Devout Prayers: Korean Religious Paintings of the Joseon Dynasty and Beyond

Bodhisattva Ksitigarbha and the Ten Kings of Hell (Jijang shiwang-do). Korean; Joseon dynasty, circa 1600. Hanging scroll painting remounted and framed; ink and color on hemp, H. 50 ½ x W. 58 ¼ inches. Murray Warner Collection, MWK36:6


Shaman’s Fan (Museon) with Twelve Figures. Korean; late Joseon dynasty or Colonial period, circa late 19th-early 20th century. Folding fan; ink and color on paper, 16 ¼ x W. 32 ¼ inches. On loan from the Robert and Sandra Mattielli Collection, TN00494.10


Devout Prayers: Korean Religious Paintings of the Joseon Dynasty and Beyond

June 15, 2022 to April 30, 2023


The JSMA owns a remarkable Korean painting of the Bodhisattva Ksitigarbha and the Ten Kings of Hell that was donated by museum-founder Gertrude Bass Warner (1863-1951). A bodhisattva is a compassionate Buddhist deity that postpones its own enlightenment to assist others along the same spiritual path, and Ksitigarbhawho is always depicted with the shaven head, robes, and staff of a Buddhist monkis the merciful deity who saves those suffering in the underworld. In this painting, he is attended by the Ten Kings of Hell, fearsome judges who, based on the deceased’s activities in life­, decide upon which Karmic path they will be reincarnated. This elegant painting was created circa 1600 but suffered damage over the ensuing centuries. Thanks to a generous 2014 grant from the Korean National Research Institute of Cultural Heritage (NRICH), it was expertly conserved and remounted at the Gochang Conservation Institute in Yongin, Gyeonggido. This is the first time the painting will be displayed since that treatment.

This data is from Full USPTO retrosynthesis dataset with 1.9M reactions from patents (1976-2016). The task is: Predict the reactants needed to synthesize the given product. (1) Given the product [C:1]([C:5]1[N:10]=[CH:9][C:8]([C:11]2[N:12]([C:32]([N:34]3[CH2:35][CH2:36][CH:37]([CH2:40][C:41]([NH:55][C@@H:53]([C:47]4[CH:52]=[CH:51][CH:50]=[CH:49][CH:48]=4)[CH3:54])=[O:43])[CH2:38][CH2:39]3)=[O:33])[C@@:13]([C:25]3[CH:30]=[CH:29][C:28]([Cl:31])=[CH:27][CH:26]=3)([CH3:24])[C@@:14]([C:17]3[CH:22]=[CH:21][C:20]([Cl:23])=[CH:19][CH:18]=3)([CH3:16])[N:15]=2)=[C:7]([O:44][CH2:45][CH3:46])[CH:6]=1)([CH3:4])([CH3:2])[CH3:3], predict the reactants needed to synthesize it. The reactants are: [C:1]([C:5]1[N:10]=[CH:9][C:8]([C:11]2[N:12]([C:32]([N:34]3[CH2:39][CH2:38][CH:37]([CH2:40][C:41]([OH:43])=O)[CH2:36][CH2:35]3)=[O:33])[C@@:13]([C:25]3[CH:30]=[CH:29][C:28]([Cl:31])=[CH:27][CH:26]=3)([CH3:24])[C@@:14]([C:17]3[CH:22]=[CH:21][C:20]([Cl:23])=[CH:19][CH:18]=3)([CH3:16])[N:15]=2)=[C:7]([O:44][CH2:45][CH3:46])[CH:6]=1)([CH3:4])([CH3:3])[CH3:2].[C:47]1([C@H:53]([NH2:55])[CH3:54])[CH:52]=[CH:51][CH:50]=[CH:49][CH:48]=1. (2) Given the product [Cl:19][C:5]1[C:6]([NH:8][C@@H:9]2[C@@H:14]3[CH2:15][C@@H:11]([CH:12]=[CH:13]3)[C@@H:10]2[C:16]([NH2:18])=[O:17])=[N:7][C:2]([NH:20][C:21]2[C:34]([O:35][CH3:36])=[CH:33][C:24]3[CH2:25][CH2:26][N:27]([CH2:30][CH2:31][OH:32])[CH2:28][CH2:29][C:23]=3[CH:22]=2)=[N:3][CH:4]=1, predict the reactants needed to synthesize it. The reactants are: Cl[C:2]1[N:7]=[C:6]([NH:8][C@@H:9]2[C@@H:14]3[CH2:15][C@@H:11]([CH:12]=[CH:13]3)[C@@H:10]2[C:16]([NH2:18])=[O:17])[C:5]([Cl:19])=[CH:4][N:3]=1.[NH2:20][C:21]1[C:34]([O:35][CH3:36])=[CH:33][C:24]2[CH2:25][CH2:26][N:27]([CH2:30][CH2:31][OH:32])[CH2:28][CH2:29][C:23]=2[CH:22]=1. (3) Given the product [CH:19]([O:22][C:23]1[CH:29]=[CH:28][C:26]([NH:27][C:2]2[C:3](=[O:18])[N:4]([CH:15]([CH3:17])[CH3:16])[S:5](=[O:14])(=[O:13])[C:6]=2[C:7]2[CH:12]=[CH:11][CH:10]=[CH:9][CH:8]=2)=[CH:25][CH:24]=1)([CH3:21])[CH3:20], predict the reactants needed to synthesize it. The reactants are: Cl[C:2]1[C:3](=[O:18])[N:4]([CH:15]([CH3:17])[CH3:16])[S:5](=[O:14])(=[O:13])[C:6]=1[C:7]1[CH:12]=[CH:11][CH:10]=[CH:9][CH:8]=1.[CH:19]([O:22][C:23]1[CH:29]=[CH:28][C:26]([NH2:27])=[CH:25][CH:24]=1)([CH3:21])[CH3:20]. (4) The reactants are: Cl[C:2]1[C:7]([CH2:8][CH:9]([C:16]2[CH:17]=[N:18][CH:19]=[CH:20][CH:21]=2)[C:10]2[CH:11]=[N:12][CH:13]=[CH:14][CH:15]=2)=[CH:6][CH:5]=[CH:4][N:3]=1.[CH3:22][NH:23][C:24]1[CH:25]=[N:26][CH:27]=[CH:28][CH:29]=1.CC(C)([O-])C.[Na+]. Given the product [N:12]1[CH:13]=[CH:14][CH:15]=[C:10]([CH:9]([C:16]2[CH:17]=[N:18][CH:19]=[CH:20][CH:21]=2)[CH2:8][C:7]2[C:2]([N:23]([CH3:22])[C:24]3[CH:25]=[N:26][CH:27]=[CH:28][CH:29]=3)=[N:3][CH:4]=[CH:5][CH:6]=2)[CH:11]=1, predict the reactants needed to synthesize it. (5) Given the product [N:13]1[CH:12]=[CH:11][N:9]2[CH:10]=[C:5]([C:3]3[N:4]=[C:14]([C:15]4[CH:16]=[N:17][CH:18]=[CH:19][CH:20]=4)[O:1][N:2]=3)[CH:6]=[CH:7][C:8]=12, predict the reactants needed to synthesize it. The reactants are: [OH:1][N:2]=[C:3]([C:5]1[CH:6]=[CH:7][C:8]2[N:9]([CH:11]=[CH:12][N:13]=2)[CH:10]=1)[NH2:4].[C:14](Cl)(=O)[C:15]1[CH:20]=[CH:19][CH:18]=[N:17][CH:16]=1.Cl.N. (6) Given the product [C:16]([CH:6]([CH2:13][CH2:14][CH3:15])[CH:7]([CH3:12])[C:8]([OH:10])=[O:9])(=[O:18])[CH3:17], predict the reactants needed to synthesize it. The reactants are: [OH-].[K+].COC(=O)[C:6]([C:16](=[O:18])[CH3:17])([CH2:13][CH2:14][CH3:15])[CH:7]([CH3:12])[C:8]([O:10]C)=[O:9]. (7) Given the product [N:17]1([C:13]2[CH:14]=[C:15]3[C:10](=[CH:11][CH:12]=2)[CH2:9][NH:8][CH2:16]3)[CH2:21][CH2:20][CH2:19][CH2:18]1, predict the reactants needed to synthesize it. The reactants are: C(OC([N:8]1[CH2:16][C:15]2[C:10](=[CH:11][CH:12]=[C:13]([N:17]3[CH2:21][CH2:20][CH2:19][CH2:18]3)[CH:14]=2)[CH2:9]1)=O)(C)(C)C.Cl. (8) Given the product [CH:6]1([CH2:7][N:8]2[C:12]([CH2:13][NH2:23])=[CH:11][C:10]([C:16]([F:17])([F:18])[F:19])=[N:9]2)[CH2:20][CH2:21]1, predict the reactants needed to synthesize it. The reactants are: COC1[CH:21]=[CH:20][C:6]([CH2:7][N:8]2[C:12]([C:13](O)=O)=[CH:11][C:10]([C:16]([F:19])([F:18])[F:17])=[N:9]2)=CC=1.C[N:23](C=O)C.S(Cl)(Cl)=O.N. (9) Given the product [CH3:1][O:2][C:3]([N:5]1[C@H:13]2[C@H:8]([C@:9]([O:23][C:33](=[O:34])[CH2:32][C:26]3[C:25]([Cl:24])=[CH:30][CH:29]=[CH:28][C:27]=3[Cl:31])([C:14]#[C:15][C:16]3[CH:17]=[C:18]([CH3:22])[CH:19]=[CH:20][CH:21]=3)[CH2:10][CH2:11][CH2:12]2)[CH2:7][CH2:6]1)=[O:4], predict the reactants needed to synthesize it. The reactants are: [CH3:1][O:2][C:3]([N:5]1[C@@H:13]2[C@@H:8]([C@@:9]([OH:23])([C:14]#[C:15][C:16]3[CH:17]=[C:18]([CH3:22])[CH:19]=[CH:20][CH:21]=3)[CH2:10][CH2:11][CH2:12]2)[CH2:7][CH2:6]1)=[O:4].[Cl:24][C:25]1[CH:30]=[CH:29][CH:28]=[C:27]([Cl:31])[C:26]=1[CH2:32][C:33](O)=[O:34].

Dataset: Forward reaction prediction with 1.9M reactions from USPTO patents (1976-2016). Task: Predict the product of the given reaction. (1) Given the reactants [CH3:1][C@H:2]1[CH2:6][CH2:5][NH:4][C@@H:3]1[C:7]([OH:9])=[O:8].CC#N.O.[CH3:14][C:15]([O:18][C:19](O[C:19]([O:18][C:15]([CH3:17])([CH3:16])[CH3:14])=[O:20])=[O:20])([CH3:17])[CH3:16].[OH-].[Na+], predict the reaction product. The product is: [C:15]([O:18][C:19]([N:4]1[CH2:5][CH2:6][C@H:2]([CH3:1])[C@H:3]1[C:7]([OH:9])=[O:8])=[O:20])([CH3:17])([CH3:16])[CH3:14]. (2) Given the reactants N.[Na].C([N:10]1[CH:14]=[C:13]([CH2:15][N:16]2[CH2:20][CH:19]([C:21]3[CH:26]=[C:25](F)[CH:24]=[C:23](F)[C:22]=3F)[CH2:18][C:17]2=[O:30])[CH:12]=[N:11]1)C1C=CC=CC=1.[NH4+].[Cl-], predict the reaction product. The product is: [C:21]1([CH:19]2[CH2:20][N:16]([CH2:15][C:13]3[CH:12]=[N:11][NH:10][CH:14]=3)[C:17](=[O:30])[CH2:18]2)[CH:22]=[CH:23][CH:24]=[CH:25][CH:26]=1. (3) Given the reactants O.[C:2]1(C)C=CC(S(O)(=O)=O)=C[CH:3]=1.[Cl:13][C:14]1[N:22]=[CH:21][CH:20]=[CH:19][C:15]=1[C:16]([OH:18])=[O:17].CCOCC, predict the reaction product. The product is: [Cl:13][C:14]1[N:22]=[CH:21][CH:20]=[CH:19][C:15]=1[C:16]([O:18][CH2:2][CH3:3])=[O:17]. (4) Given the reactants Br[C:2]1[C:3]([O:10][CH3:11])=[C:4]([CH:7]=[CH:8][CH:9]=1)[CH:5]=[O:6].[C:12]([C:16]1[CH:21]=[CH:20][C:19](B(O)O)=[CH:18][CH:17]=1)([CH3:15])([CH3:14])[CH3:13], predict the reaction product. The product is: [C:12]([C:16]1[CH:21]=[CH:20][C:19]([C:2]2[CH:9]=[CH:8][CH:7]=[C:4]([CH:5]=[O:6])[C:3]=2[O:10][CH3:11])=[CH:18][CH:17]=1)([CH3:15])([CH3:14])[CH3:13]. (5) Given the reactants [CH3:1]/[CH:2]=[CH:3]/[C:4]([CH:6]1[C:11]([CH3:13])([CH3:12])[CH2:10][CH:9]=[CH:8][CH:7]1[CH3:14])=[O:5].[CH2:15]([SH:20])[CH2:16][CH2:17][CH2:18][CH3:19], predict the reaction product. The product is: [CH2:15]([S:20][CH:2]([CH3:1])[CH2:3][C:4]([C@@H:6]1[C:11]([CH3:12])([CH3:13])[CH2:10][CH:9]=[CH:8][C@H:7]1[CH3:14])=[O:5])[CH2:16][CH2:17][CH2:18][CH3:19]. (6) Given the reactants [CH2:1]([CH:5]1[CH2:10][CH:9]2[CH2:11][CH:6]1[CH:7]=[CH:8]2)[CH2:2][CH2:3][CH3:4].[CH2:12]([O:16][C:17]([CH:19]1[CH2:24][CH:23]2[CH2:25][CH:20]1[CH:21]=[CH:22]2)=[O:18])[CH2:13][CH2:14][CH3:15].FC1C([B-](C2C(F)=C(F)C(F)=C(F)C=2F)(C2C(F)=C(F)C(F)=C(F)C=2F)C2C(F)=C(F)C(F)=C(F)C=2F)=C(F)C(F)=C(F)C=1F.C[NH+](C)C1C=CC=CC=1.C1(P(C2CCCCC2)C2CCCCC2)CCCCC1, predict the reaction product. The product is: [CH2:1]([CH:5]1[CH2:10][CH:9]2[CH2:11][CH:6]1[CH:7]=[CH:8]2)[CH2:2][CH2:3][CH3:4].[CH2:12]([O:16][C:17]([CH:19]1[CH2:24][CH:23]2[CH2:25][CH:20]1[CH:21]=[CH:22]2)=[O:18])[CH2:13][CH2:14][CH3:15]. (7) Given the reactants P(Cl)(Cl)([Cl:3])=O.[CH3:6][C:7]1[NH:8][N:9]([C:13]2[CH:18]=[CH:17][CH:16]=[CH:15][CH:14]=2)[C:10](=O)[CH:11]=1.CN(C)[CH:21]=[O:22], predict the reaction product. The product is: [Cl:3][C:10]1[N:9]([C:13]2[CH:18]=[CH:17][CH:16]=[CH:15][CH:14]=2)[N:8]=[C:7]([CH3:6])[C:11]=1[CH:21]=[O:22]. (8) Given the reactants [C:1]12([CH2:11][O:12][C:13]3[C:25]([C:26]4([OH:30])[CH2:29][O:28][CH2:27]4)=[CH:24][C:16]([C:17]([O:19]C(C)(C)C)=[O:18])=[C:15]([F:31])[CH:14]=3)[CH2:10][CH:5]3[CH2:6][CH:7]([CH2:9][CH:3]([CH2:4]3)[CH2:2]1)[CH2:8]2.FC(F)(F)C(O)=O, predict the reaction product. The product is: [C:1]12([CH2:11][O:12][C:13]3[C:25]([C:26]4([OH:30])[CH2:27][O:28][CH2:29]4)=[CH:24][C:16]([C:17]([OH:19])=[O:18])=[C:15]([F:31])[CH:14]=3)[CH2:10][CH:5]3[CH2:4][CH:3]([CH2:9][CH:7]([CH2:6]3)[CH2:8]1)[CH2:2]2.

This exhibition also features a selection of dazzling loans and gifts from the Portland-based collection of Robert and Sandra Mattielli. Colorful Buddhist, Daoist, Shamanistic, and auspicious folk paintings represent eighteenth, nineteenth, and early twentieth-century Koreans’ devout wishes for longevity, prosperity, and good fortune, and give a sense of the variety and richness of sacred art in the second half of the Joseon dynasty (1392-1910). Organized by Anna Kim, the JSMA’s 2021-22 Korea Foundation Global Challengers Intern. With profound gratitude to the NRICH and Gochang Conservation Institute master conservator SONG Jeongju and her staff in Korea.